My windowsill is just about maxed out with these plants in various stages of life. One of the sad clearance rack ones turned out to be incredibly robust and continues to hang onto two of three blooms its had since February. One, a striking deep purple that was in full bloom at the same time the clearance one was clinging to life, quickly lost its flowers and has gradually dropped every single leaf it had when I bought it. I repotted it, removing the dead roots and rotted substrate and giving it a nice airy new pot, but it only seemed to accelerate the leaf loss. Mournful, I moved it to a less-prominent spot in the window. Honestly, I was concerned that its haggard appearance would interfere with the peaceful tone I try to create in my office. During the last few weeks, to my surprise, it has produced a beautiful new leaf! Not nearly as big as the one that is still dying off by its side, but new and healthy and full of promise.

My most recent orchid addition was by far the most dazzling: purple and yellow flowers tumbled down a gracefully curved flower spike. A few patients were reminded of a tiger. I thought of dragons. This week its last two blooms, wilted and muted in color, clung sadly to the end of the spike. A patient noticed and asked “What will it do now? Will it flower again?”

Dragon-tiger orchid in full bloom!

Of course I have the same question, and perhaps we shared the same wish that it would. I replied that it might or might not, but it would likely take some time. Orchids grow roots and new leaves during the summer and, if conditions are right, may bloom fall to spring. But of course I’ve heard lots of people say they could never manage to get an orchid to rebloom. My original orchids went more than a year without reblooming, and one of them still hasn’t.

I joked with my patient that growing orchids was a metaphor for therapy. Initially I meant this in a wry, self-deprecating way. We have worked together for a long time and have talked about how frustrating it can be when change comes very slowly, or not at all.

As I’ve learned more about orchids, though, I’ve learned how to notice small changes that indicate their health and happiness. I do feel concerned when a leaf starts to shrivel or discolor and I worry that I’ve done something wrong. At the same time, I know other indicators of growth to look for; I can notice the health of the roots and, if I’m lucky, spot new roots emerging that will make the plant stronger. If I can see new leaves emerging I know the conditions are right for the plant to continue to grow. Blooms are beautiful, and I’m delighted when they appear, but one of the oldest orchids that has never bloomed since I bought it is now bursting with new roots and leaves – really, it looks as if it’s jumping up out of its pot! There is no doubt that plant is healthy, even if it doesn’t have flowers.

This is the fuller, non-sarcastic metaphor for therapy. Progress is not always linear. Small steps are important and worth celebrating. Growth and thriving might look different from case to case, and sometimes thriving is not showy.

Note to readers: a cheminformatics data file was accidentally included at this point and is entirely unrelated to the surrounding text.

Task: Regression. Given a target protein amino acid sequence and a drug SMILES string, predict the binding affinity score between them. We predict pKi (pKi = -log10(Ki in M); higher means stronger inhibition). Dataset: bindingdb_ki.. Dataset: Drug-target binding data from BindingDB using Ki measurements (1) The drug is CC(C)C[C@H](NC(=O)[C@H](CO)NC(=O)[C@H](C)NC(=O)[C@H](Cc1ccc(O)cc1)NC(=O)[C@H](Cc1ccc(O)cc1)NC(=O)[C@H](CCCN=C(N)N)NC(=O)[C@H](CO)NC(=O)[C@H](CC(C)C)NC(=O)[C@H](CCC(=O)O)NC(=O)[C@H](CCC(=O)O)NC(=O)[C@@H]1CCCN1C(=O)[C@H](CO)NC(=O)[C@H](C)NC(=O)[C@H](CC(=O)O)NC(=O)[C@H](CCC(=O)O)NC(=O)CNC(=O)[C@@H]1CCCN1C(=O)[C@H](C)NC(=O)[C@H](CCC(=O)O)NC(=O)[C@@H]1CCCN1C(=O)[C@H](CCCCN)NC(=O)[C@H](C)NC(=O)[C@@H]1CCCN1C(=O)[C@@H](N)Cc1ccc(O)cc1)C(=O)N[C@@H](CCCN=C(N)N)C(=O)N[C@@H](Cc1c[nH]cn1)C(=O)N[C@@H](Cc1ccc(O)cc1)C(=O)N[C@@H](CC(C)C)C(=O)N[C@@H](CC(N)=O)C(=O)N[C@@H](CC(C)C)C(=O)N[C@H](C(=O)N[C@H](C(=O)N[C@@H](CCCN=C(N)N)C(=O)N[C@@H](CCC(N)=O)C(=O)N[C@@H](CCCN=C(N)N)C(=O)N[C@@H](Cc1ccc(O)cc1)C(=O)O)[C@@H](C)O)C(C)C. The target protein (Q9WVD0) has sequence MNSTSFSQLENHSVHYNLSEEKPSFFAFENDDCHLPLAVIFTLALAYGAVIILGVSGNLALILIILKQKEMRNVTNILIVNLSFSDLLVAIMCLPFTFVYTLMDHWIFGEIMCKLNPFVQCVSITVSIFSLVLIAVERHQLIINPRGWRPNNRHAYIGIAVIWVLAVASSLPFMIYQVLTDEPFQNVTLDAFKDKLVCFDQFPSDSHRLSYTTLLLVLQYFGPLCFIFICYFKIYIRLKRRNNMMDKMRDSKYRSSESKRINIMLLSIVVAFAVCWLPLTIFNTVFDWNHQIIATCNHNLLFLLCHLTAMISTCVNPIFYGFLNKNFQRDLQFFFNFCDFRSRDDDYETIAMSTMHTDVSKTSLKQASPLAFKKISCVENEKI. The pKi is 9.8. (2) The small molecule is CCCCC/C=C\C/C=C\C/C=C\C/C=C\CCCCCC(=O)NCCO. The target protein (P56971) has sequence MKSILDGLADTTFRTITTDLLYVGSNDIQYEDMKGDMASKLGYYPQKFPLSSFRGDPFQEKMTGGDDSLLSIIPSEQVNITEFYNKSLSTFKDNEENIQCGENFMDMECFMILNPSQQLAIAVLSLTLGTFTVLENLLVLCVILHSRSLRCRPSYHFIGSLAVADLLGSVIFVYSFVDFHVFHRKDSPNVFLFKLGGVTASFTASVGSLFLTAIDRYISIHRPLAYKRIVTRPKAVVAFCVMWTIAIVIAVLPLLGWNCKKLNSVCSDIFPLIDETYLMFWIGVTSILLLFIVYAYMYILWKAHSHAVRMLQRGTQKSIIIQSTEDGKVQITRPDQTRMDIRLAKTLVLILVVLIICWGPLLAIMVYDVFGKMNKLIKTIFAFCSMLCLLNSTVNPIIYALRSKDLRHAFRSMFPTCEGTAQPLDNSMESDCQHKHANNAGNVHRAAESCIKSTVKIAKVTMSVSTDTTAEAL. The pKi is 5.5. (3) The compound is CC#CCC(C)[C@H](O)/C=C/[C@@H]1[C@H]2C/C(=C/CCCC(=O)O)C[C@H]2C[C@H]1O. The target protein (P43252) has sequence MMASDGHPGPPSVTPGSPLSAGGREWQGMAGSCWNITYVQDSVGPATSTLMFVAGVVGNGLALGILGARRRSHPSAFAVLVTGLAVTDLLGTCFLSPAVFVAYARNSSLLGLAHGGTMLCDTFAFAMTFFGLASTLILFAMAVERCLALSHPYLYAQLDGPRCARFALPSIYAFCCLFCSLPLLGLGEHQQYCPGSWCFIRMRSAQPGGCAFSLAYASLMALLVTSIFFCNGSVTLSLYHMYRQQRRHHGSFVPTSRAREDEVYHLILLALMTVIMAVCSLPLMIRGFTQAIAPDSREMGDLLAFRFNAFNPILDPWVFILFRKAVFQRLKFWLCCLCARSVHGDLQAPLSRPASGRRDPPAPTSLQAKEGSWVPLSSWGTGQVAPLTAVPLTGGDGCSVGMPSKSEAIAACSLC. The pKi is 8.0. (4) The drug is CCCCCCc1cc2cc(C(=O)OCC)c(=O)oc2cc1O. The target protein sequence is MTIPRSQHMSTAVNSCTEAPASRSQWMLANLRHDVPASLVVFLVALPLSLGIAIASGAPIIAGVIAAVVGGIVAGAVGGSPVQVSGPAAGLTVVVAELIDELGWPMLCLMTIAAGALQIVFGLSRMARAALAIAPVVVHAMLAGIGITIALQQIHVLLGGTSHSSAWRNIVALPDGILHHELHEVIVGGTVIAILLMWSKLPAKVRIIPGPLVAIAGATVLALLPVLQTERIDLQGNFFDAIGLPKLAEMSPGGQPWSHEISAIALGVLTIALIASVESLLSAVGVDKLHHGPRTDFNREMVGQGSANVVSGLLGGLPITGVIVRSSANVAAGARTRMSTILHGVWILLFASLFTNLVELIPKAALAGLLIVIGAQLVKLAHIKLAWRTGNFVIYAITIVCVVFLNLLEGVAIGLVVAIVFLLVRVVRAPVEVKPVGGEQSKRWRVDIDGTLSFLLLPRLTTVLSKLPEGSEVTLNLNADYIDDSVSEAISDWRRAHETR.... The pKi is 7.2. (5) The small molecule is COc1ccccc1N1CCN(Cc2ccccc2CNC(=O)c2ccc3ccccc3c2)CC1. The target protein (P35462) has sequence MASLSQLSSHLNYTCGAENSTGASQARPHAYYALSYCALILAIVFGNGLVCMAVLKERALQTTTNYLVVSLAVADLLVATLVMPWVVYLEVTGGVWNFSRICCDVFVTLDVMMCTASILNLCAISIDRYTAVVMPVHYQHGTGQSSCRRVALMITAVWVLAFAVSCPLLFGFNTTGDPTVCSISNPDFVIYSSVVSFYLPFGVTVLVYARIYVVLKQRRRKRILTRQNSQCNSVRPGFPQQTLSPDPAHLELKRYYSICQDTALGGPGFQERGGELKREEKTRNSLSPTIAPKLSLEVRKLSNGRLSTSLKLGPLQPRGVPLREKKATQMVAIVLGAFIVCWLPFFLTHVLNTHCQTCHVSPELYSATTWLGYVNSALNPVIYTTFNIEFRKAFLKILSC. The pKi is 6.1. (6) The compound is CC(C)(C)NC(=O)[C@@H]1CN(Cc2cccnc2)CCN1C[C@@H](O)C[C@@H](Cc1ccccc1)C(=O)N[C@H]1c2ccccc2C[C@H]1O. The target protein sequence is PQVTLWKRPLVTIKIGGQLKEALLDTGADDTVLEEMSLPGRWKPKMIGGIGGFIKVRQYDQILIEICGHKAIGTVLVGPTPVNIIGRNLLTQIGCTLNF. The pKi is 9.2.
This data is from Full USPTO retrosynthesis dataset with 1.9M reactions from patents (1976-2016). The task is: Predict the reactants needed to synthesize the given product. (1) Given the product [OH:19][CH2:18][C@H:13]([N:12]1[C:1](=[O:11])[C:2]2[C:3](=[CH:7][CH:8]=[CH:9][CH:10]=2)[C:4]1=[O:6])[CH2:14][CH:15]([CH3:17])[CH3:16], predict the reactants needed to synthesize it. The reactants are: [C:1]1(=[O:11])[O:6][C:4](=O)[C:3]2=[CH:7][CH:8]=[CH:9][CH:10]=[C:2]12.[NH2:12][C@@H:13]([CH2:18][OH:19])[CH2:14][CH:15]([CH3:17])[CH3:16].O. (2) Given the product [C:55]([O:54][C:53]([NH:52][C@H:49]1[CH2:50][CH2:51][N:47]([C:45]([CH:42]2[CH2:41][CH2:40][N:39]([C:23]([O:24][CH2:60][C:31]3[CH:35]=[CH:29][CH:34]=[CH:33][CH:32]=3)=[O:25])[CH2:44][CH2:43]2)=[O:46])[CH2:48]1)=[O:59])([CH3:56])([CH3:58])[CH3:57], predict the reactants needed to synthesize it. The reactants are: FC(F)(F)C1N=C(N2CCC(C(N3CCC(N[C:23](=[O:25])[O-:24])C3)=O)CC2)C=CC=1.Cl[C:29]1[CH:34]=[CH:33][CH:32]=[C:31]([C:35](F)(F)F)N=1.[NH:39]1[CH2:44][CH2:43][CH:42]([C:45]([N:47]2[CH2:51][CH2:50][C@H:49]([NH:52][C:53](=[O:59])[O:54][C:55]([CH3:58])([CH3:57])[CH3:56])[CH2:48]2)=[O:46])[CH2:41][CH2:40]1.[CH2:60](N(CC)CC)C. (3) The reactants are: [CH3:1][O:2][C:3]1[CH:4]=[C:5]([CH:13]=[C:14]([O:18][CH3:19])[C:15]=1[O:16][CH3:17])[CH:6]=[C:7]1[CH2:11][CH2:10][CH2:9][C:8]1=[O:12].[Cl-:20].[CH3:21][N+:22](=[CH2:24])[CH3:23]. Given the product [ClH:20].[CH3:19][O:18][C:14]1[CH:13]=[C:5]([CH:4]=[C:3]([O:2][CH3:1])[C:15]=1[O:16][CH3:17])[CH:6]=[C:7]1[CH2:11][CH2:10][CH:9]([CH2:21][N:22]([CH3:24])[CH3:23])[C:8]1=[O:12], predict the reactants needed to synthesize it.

Therapists and patients can forget these points and grow disheartened, frustrated, or anxious. Life comes with setbacks, and one of the most powerful things a therapist can do is hold for themselves and their patients the conviction that one can emerge from even devastating losses. We can do that in part by making space to notice small steps toward change – tiny efforts to reach for what one needs. As therapists and as patients, we can be mindful that therapeutic growth might look different from one person to another and to remember that there is not one picture of health or happiness. It may be gratifying when a patient ‘blooms’ – whatever that means in my imaginary notion of the ‘good life’ – but therapy is not about making people become more pleasing to the therapist. Sometimes, even for the patient themselves, therapy becomes about recognizing other kinds of growth or health. Sometimes our image of the good life changes, and we recognize a new kind of beauty.

 

Expanding Your Options: When You Can’t Find Someone Who Fits Your Needs

This is the fourth part in a series about searching for a therapist while navigating your insurance. You can start at the beginning here.

If your plan only offers in-network coverage, especially if the pool of therapists for your network is small, you may have trouble finding someone who has availability and/or expertise in issues relevant to you and with whom you feel a good fit.  Even if your plan doesn’t offer out of network coverage, you still have options!

Alternately, you may have out-of-network coverage but a very high deductible, or the help from your insurance is not enough to bridge the gap between your desired therapist’s fees and your budget. One of the following options may be of help.

Change plans

Does your employer offer a selection of insurance plans? If you know you want to invest in therapy, consider whether a plan that offers more generous coverage such as a PPO would make financial sense.

Keep your plan, but pay out of pocket